The Senate is currently reviewing new legislation that will presumably help seniors prepare for their golden years. Better known as the SECURE Act, Setting Every Community Up for Retirement Enhancement seeks to make Individual Retirement Accounts (IRAs) more appealing for Americans of all backgrounds.
Though the legislation has not yet cleared the Senate, the SECURE Act saw wide bipartisan support in the House of Representatives. And while some details within the law may change before a final vote, the Act may impact the future of your estate plans. Among other provisions, the SECURE Act will eliminate the lifetime “stretch” for beneficiaries, with a few exceptions. Instead of requiring a non-spouse beneficiary to withdraw the required minimum distribution (RMD) over his or her life expectancy, the SECURE Act looks to shorten this time frame to either 5 or 10 years.
What Does This Mean?
A beneficiary would be required to withdraw the full amount of an inherited retirement account within either 5 or 10 years of the original account owner’s death. This means that income tax due on inherited accounts will be accelerated. Instead of the income tax being paid over the lifetime of the beneficiary, it will now be due either five or ten years after the death of the plan participant. This will allow the government to receive the income tax on the retirement account faster; however, because of the acceleration, non-spouse beneficiaries will end up with a reduced total value. While the act is still under review, it’s time to consider updating your estate plan to adjust for this change.
Trusts as Beneficiaries
As a form of asset protection, “conduit trust” provisions have often been often included in Revocable Living Trusts so that the trust could qualify as a designated beneficiary. Under a conduit trust, any required minimum distributions (RMDs) would be paid directly to the trust’s beneficiaries, leaving the retirement account itself safe from creditors (and preventing the premature liquidation of the account). With a 5 or 10 year mandatory liquidation of retirement accounts, conduit trusts will no longer provide the protection many account owners want for their beneficiaries. If you named your Revocable Living Trust as the beneficiary of your retirement accounts, revisit your plan. Consider an alternative, a Standalone Retirement Plan Trust with accumulation provisions. This will ensure that even if a 5 or 10-year payout is required under the new law, the balance of the account will remain protected within this trust and safe from creditors until it’s transferred to your beneficiary.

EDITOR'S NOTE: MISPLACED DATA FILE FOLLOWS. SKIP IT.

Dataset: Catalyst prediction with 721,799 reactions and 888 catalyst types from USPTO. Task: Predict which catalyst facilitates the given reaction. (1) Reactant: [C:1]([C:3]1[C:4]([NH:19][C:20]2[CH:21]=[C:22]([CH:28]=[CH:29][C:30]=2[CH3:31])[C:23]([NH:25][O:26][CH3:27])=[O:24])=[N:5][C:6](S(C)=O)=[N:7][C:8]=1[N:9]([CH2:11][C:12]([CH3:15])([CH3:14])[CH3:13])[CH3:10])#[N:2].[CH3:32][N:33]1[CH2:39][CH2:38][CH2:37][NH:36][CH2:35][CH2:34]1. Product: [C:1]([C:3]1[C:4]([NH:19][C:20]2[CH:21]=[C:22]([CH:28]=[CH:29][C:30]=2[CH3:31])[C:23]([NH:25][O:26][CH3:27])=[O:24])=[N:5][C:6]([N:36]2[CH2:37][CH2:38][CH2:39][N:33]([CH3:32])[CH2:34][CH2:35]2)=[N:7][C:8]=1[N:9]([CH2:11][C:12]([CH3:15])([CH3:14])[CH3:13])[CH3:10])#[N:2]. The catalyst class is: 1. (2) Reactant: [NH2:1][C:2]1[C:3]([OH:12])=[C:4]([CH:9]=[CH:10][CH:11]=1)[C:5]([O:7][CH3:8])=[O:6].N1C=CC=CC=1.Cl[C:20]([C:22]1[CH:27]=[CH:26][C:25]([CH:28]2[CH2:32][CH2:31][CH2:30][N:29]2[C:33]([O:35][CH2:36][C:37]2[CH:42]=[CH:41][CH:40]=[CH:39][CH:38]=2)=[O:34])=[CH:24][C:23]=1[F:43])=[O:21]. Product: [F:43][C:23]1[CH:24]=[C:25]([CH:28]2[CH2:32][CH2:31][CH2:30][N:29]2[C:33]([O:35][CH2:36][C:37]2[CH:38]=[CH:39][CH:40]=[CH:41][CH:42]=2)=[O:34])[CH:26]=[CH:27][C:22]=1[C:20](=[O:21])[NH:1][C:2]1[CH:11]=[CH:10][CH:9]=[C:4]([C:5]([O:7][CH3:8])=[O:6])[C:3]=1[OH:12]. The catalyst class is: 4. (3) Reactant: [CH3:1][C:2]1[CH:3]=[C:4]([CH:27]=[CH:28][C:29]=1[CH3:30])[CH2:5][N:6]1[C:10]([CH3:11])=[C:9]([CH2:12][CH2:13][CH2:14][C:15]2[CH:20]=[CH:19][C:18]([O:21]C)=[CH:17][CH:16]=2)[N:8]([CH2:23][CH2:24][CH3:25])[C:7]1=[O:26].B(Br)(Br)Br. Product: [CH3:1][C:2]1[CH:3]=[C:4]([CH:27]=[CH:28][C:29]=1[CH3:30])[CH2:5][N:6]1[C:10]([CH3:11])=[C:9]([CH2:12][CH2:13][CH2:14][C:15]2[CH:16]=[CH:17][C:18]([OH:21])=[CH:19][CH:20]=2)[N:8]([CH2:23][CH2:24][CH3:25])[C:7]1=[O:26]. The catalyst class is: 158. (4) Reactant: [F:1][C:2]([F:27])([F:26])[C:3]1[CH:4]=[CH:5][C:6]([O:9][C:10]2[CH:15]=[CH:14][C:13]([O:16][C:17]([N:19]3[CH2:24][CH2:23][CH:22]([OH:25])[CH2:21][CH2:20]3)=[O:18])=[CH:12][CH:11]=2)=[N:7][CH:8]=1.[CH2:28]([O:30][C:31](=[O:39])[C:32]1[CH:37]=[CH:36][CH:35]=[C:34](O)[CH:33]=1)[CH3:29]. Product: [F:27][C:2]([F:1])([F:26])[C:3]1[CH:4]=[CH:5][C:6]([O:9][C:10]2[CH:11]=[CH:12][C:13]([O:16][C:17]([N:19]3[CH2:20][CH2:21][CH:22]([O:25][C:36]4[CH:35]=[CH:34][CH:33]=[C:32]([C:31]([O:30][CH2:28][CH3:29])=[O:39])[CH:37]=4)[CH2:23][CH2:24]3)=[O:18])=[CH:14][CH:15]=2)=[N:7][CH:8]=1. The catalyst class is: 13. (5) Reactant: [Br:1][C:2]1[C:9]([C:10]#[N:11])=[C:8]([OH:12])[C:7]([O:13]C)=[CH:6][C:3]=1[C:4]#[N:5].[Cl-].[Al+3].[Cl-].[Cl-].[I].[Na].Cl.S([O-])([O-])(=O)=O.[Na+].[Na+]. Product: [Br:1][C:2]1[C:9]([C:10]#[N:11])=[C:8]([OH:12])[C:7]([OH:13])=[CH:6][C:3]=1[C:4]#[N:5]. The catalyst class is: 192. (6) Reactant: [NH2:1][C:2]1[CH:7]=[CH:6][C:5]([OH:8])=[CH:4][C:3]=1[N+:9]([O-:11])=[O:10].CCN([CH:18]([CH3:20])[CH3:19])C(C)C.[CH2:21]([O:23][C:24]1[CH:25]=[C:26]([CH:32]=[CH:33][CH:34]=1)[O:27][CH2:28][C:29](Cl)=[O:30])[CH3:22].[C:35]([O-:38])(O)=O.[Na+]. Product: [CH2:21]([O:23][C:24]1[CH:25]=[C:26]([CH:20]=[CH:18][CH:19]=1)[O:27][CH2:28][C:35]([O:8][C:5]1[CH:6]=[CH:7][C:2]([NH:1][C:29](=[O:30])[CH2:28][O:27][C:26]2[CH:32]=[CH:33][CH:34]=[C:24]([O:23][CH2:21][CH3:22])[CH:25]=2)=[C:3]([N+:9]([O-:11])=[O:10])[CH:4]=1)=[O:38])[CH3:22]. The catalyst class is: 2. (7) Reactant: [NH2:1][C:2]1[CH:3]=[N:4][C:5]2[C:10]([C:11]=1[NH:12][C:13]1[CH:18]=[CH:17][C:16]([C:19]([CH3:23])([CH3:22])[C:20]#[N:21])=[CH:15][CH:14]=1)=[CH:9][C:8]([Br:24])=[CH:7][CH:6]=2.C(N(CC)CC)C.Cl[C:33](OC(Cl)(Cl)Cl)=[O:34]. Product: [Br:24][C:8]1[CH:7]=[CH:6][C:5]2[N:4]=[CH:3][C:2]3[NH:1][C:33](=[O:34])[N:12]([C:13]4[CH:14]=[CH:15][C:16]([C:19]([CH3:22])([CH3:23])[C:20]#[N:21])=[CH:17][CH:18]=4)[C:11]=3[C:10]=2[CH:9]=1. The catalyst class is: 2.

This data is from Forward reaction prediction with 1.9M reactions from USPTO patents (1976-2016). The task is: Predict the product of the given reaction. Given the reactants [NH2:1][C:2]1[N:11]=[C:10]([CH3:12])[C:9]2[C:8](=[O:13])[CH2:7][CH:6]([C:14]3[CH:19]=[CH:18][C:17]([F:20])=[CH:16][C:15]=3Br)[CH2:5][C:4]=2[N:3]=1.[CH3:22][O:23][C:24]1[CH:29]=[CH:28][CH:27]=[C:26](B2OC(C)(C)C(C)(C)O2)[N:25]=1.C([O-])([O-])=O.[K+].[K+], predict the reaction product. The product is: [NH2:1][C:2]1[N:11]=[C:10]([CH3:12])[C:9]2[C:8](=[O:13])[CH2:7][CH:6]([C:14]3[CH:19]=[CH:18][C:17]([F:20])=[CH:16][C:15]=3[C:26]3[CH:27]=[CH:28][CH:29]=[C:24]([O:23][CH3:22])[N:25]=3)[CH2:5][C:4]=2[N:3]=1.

Consider Charitable Giving
A charitable remainder trust may be a smart way to dispose of your retirement accounts. Such a trust would allow you, the grantor, to name beneficiaries who will receive an annual income stream from your retirement account. At the end of the term, the remaining funds would go to a charity chosen by you and named in the trust.
When the trust is created, the net present value of the remainder interest must be at least 10 percent of the value of the initial contribution. It can be payable for a term of years, a single life, joint lives, or multiple lives. Upon the plan participant’s passing, the estate will receive a charitable deduction for distributing the retirement account to the trust. The deduction may be large enough to cover a significant percentage of the retirement account/taxes due, depending on the value of the account, the age of the trust beneficiaries, and the current tax rate.
The SECURE Act has not yet come up for a vote and many questions and changes remain to be seen. But should the legislation become law, you’ll need to understand how the beneficiaries of your IRA could be affected. Schedule an appointment today to discuss how the SECURE Act could affect your estate plan.